However, now that the FDA has slowed its reviews, drugcompanies are complaining.

The Pharmaceutical Research and Manufacturers of America,the organization of the country’s biggest drug makers, wants what it calls aclean extension of the law. That means not requiring companies to reduce drugprices or not adding amendments that would open the door to more competitionfrom generic manufacturers, said spokesman Jeff Trewhitt.

Trewhitt says the current close relationship with the FDAhas worked well. He said it provides predictable timetables for drug companiesand has put some life-saving drugs on the market faster.

"We need to protect and maintain the progress thathas been made," Trewhitt said.

The Biotechnology Industry Organization shares itsdrug-industry partner’s bargaining stance. Both groups are skeptical about theFDA watching long-term safety. They also don’t like the FDA’s desire toscrutinize direct-to-consumer advertisements.

Drug-industry critics say while the ads may have helped bybuilding awareness of new drugs, they also may be creating artificial demandwhile glossing over serious side effects.

As recently as August, the agency’s advertising divisioncouldn’t do much about it. The division had only 13 staff members to review32,000 pieces of promotional material, Plunkett said.

Some critics wonder whether the FDA can still be tough.Its clout within government has fallen — the National Institutes ofHealth got an annual budget increase twice as big as the FDA’s entire budget. Atthe same time, the pharmaceutical industry has consistently poured more moneyinto federal elections.

Consumer advocates say that puts the FDA at adisadvantage.

"The FDA does not give campaign contributions orinfluence Congress," said Sidney Wolfe, a longtime FDA watchdog with PublicCitizen. "The industry always has the leverage."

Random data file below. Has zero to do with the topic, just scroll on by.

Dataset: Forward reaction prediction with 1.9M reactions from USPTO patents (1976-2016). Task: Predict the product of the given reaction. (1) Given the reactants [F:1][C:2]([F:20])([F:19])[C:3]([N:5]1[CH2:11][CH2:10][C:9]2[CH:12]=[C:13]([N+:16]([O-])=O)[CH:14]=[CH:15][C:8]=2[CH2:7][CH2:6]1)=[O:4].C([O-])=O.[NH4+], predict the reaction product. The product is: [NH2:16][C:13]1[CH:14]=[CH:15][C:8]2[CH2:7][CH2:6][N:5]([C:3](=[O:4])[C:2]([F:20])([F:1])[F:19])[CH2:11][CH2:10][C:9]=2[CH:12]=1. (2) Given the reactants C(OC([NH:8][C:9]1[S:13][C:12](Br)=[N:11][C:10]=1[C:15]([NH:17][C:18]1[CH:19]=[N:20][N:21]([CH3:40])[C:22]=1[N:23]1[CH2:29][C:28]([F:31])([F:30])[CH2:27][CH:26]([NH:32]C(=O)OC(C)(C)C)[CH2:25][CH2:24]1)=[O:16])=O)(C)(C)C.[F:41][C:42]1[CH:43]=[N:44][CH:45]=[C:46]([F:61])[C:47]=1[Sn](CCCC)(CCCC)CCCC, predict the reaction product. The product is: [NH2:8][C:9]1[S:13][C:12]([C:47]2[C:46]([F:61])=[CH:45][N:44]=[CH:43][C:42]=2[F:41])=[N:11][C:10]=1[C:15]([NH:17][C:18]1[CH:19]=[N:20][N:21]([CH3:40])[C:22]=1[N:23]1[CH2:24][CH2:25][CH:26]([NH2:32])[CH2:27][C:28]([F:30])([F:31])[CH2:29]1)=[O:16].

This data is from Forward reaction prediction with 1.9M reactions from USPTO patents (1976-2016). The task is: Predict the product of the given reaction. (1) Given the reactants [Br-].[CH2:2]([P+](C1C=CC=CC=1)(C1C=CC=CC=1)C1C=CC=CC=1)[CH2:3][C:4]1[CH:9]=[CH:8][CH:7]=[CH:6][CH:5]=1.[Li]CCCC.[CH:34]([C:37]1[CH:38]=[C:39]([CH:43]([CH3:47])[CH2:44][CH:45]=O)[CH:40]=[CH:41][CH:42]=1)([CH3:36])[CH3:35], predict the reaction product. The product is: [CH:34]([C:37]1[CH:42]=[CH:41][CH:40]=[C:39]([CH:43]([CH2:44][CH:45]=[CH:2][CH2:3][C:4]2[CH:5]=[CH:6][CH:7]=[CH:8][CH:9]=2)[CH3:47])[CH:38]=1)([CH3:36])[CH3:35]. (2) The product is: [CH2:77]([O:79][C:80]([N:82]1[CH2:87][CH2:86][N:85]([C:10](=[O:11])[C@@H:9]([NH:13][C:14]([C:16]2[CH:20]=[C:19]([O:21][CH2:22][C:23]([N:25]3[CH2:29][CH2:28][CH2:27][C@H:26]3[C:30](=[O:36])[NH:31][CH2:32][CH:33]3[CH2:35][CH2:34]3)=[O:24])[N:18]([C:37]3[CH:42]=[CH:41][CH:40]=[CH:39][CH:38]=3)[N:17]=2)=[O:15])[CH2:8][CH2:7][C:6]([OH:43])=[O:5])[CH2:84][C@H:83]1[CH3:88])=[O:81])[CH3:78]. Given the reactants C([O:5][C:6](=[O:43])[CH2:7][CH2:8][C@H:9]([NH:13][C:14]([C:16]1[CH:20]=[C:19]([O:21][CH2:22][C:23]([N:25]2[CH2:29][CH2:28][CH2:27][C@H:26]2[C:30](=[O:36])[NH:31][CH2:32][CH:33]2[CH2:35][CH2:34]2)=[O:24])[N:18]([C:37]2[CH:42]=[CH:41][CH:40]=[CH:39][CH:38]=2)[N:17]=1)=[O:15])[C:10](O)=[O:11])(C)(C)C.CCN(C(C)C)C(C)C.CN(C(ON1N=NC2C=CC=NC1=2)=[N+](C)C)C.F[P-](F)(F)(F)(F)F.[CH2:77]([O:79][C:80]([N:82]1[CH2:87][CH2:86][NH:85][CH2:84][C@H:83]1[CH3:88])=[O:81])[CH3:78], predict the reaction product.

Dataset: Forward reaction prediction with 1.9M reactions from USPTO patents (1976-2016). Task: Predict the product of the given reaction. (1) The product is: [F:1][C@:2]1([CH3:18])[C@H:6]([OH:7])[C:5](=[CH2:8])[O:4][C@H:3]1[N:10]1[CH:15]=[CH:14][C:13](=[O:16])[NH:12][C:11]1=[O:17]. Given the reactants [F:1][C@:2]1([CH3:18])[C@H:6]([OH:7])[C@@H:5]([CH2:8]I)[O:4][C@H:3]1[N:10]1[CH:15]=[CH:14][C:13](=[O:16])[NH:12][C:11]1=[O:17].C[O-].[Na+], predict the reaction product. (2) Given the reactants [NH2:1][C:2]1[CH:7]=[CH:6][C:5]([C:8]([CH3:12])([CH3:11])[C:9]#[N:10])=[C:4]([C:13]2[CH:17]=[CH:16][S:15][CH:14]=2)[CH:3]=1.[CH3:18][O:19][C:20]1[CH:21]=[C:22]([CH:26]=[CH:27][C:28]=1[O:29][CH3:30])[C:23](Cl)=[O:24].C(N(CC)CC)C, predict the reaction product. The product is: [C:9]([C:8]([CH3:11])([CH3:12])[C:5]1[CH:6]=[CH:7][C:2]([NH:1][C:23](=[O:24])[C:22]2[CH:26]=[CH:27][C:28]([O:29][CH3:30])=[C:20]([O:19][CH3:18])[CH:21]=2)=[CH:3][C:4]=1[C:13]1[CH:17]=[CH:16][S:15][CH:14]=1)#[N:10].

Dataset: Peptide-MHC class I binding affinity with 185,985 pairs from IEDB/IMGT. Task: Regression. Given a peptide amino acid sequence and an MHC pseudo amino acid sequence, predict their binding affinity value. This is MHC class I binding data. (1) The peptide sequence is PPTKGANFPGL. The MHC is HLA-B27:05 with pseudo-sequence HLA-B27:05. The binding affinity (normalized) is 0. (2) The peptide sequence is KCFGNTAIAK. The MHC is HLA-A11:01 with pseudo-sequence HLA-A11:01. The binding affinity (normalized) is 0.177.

Still, the FDA defended itself while staking out astronger position in a November issue of the Federal Register. The agency saidits approval rate has jumped from 60 to 80 percent of drugs because of bettercommunication with drug companies.

The FDA also listed its woes: It poorly negotiateduser-fee rates in 1997 and could run out of money by September. Its mission ofprotecting public health is potentially compromised because it is underfundedand swamped.

Plus, Janet Woodcock, director of the FDA’s drug-reviewcenter, has said the law has created a "sweatshop" environment at theFDA that has led to high staff turnover.

On its Web site, the agency sends a mixed message.

It touts itself as "one of the most successful andproudest creations of American democracy" and mentions a 1999 poll by thePew Research Center that said the FDA has an overall favorable rating of morethan 80 percent — more than double the approval rate for the entiregovernment.

But any serious reforms clearly won’t happen without afight from industry.

H. Stewart Parker, chief executive of Seattle-basedTargeted Genetics, said the drug industry is not happy with the FDA slowdown.She said there’s a strong chance the industry will be able to get its way.

"We’re willing to pay more if it will expeditethings, but we’re not sure it will," Parker said recently. "There’s noincrease in the federal budget for the FDA, so if we don’t pay, I’m not surewhere the money’s going to come from."

Click here to return tofollow-up (March 8, 2002) article.

Luke Timmerman can be reached at 206-515-5644 or ltimmerman@seattletimes.com.